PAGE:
Saturday, March 23, 2013

Death Is Often Quiet

It is one of the most difficult things for lay people to understand.

Usually there is a moment to collect my thoughts as the phone rings.  I speak slowly and deliberately.

Something has changed.

They are carefully chosen words to cushion the unavoidable plunge into darkness.  I know. I know. 

It happens dozens of times a year.  Death follows me home after a hard day of work.  It buzzes against my skin and awakens me from a deep sleep.  It yanks me out of exam rooms and interrupts family dinners.

Such irony for a boy excused from class in second grade to be accompanied home by a family friend.  My mother pulled me in close and whispered that my father was gone, even as relatives sat in the living room glumly.  But now I have become my mother and guide families through this awful blackness. 

I wonder how it affects me.  While others struggle with shadows, I see quite clearly.  My eyes have adapted so expertly that often I feign empathy as friends relate the tragedies of the day.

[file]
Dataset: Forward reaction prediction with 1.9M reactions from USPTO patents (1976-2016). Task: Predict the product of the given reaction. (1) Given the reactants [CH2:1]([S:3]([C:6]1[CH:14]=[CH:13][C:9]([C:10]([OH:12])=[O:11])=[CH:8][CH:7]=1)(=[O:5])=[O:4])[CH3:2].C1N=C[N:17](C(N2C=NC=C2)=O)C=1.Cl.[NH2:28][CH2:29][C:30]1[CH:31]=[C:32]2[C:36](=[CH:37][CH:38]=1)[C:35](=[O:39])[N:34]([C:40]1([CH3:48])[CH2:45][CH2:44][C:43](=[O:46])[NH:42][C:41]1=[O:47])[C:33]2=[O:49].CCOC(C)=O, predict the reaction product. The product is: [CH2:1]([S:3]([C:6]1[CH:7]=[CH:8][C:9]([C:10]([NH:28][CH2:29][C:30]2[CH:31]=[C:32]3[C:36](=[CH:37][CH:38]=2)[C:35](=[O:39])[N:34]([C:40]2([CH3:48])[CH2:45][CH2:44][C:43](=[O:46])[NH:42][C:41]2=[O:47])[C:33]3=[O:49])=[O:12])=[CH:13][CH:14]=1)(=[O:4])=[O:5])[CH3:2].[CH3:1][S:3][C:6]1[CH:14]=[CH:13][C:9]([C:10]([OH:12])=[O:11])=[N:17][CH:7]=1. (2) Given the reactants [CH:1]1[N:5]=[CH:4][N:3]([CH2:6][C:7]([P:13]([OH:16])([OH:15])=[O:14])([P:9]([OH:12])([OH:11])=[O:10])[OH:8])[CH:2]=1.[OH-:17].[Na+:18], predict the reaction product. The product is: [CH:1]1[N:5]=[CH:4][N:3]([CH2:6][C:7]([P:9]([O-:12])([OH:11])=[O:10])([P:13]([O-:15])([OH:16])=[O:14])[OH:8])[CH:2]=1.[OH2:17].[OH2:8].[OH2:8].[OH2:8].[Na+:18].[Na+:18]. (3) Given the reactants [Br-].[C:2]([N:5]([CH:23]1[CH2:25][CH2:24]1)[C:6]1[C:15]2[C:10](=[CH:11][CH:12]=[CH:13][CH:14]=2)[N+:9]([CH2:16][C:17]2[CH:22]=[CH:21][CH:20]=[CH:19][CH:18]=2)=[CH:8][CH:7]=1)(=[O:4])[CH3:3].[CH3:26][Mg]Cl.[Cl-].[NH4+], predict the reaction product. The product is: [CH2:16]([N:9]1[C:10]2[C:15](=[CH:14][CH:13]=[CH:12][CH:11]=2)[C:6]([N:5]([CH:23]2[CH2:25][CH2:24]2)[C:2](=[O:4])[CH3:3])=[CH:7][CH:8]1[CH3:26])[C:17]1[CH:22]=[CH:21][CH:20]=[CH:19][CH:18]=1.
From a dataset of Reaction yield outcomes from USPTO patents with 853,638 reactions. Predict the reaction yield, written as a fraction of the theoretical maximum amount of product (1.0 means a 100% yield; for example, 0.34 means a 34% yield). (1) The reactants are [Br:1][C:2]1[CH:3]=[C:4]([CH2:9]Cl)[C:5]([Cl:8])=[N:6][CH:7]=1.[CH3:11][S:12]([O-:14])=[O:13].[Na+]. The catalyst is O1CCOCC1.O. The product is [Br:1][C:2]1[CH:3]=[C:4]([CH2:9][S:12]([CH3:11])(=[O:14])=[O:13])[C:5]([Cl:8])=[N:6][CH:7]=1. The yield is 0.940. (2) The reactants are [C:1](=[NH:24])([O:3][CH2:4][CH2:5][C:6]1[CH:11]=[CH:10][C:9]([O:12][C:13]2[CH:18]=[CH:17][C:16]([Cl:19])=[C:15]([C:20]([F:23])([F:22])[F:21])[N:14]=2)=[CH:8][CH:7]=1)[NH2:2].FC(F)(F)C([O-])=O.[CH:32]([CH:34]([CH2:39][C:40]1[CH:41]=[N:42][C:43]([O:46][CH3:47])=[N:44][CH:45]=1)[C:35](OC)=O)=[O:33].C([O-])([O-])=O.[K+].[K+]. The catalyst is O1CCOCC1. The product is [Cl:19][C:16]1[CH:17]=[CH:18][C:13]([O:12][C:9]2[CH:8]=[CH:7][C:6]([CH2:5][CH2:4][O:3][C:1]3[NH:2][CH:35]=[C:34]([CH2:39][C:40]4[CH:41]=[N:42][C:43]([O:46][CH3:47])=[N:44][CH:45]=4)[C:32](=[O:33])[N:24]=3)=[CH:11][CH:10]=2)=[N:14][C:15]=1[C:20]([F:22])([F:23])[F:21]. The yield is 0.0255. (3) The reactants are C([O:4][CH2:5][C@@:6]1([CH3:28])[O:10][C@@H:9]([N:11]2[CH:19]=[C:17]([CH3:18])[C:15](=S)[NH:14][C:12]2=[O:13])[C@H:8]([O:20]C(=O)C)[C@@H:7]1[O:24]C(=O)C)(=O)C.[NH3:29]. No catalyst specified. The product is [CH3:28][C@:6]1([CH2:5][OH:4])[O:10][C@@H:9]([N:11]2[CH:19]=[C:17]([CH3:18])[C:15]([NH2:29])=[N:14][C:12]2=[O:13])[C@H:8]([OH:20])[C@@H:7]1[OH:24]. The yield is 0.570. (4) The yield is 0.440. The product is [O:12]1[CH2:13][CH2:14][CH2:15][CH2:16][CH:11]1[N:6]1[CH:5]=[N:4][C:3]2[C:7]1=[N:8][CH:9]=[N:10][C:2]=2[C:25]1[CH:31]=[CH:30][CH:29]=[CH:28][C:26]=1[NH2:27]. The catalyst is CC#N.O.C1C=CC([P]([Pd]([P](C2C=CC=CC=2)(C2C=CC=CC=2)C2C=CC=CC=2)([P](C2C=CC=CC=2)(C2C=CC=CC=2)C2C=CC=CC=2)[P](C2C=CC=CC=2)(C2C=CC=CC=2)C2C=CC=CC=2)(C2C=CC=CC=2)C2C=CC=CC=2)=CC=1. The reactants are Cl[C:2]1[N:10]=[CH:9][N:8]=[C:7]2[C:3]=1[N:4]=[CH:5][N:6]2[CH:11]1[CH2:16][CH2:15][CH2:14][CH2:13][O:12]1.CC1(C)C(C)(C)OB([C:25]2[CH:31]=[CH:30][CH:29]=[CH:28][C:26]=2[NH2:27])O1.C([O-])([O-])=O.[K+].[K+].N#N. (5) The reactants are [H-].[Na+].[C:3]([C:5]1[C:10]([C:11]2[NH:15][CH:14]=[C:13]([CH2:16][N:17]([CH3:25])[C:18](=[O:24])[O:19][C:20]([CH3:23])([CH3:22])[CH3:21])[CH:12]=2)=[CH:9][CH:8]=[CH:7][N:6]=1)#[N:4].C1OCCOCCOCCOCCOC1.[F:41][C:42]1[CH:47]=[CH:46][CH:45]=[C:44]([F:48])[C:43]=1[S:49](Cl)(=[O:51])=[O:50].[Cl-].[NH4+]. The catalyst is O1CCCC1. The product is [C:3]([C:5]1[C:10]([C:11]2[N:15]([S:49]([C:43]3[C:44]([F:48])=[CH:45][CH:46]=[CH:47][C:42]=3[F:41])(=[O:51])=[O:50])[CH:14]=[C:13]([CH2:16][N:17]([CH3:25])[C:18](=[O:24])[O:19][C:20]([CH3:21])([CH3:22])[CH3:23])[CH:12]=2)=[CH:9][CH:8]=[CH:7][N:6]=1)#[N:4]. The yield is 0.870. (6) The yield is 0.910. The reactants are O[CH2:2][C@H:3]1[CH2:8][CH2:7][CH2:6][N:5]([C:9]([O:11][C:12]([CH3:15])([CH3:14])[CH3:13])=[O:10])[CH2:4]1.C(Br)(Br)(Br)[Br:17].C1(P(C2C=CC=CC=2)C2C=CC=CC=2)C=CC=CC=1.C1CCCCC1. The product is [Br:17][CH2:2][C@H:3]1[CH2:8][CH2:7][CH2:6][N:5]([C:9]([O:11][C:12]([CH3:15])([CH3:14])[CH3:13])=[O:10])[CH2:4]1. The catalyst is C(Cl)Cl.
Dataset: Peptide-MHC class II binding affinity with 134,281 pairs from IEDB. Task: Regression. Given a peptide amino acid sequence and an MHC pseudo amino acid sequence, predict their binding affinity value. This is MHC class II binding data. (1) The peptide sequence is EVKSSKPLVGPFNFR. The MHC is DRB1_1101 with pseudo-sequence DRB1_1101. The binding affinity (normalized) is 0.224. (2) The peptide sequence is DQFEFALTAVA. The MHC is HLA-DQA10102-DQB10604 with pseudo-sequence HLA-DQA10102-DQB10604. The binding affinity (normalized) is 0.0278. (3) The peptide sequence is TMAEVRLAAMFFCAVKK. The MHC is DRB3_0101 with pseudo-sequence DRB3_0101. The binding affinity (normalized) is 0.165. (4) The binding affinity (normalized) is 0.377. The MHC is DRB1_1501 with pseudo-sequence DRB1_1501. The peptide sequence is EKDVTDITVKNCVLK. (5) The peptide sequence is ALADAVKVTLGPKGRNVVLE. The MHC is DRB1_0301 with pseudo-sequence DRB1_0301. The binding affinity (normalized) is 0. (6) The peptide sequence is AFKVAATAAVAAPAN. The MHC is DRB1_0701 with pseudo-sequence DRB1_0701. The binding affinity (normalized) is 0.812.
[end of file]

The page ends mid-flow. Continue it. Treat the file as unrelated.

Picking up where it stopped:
I didn't know my career would lead here.  I didn't know that I would be good at it.

I pray, my dear reader, never to meet you in this lonely place roaming beside me.  But, if I do, I might offer a bit of wisdom.

Death is often quiet.

Pain should be the exception, not the rule.

And suffering, it turns out, is mostly left for those who remain.

1 comment:

golfcrazie said...

Thank you.

What I struggle with most is when I have to tell a very much alive (and often relatively young) patient that there is no hope, I'm sorry there's nothing we can offer except palliative care... Or that the heart of the baby in the womb has stopped beating...

After so many years, I still feel the heartbreak.